Rwandan Genocide Survivor Preaches Kindness
Image taken from: b3.ams.studionow.com

Rwandan Genocide Survivor Preaches Kindness

(The Verge) – On Tuesday Febrary 19, Dr. Joseph Sebarenzi came to Pollak Theater at Monmouth University to speak about his experience and survival in the Rwandan genocide. In honor of Black History Month, Sebarenzi spoke to the audience about forgiveness and kindness in the wake of all that has happened throughout history.
Sebarenzi began his speech by stating that Black History Month is not a time to remember the things that have gone down in history, but to celebrate what African Americans have been able to achieve.
From there, he gave a little bit of his background. Sebarenzi was born and raised in Rwanda as a Tutsi. At the time of the Rwandan genocide in 1994, he left for the neighboring country of Burundi after feeling a potential threat. He had asked his younger brother to come with him, but he refused, and stayed in Rwanda to support their parents and the rest of their family. Consequently, his brother was later killed alongside his parents, and much of the rest of his family.

Dr. Joseph Sebarenzi spoke at Monmouth last week about the trials and tribulations of Rwandan Genocide and Black History Month. Image taken from: siu.edu

Since then, Sebarenzi has used these experiences to speak on them in a remarkably positive light. “I have not been encouraging Rwandans to remember evil of that tragedy, but empowering survivors,” he said.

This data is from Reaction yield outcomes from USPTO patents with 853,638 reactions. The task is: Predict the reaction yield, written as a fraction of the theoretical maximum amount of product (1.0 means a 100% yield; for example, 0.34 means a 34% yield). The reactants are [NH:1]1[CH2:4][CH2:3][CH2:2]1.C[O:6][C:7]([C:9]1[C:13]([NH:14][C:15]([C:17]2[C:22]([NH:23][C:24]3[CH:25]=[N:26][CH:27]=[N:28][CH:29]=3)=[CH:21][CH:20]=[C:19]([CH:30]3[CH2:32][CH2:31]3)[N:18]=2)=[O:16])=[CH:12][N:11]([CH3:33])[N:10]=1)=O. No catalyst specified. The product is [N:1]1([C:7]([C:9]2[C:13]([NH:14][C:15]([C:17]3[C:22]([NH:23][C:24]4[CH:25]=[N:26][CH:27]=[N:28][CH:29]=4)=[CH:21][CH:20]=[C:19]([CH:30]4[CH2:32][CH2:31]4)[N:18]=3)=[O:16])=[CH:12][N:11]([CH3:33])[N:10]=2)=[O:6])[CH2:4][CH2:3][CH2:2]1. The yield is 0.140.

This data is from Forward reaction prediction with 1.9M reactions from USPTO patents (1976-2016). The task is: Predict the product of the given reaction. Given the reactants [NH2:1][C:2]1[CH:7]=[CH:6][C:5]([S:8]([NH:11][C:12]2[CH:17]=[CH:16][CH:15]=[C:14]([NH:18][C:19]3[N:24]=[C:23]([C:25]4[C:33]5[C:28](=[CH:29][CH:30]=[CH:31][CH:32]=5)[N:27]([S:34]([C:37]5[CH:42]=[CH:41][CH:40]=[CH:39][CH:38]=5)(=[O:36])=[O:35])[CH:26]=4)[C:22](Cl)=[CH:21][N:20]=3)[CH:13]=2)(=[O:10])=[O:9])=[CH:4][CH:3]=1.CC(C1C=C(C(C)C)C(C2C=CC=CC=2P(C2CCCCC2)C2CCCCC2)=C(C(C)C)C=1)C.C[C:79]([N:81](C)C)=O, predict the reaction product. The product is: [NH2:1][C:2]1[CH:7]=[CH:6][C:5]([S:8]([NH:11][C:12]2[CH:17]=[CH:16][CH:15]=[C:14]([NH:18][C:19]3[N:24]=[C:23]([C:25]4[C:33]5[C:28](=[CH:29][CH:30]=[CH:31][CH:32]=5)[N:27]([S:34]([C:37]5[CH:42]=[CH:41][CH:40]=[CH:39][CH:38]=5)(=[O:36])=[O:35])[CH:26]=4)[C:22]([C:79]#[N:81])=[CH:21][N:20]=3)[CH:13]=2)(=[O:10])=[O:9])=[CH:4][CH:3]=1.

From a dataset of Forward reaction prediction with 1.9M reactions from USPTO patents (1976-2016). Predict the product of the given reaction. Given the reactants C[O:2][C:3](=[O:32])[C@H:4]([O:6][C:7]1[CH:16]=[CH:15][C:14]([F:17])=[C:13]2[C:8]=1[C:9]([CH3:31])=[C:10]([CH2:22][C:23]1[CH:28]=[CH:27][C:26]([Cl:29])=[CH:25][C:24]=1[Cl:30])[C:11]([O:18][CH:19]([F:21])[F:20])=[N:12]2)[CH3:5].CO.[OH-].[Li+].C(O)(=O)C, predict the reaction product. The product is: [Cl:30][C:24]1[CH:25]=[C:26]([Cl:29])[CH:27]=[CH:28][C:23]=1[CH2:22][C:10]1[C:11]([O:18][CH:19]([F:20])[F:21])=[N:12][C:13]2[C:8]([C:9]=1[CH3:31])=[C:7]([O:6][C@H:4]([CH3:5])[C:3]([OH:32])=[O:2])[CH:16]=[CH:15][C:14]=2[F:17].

Sebarenzi’s mission is to eliminate the victim mentality that survivors of genocide and other horrible tragedies have. Remembrance leads to a victor mentality. He said, “The way we remember the past can do good, or do harm.”
He listed people prominent in the history of African Americans that should be celebrated: the Abraham Lincoln, Rosa Parks, Martin Luther King, and more modern figures like Oprah and President Obama. All of these people have done things that they felt are right, even though many people don’t and have not agreed with their standpoints. Sebarenzi stressed that it was this kindness, non-violent actions, and humbleness that have made these people heroes throughout time.
Sebarenzi explained, “Kindness is speaking of gentleness. We can strongly disagree and do so with respect. Kindness is responding to insults with kind words.”
During the Rwandan genocide, one of Sebarenzi’s neighbors made trips in a rowboat to bring Tutsis to the Democratic Republic of Congo, and away from the dangers in Rwanda. With this simple act of selflessness and kindness, he was able to save hundreds of lives.
After the genocide, Sebarenzi shared that he was extremely bitter and angry, which could have led him towards revenge. He however had compassion, and considered the possible effects that seeking revenge might have on Rwanda. “I would turn perpetrators to victims, who would seek revenge, putting future generations at risk,” Sebarenzi said.  He also made a point that returning hate for hate only multiplies the very nuisance you’re trying to silence.
“Try to do your best to live in peace with everyone. When you make a mistake, be humble and ask for forgiveness,” Sebarenzi said.
With the heart wrenching stories of the Rwandan genocide, and the important celebrations of Black History Month, his overarching theme was simply kindness. “When people do wrong, no matter what the magnitude, you need to remain yourself; you need to remain kind. Keep the light of the day by being kind to one another.”
Sebarenzi inspired listeners to not hold grudges and to appreciate the quality aspects of life, a helpful bit of advice for just about anyone out there. Image taken from: hsc.edu

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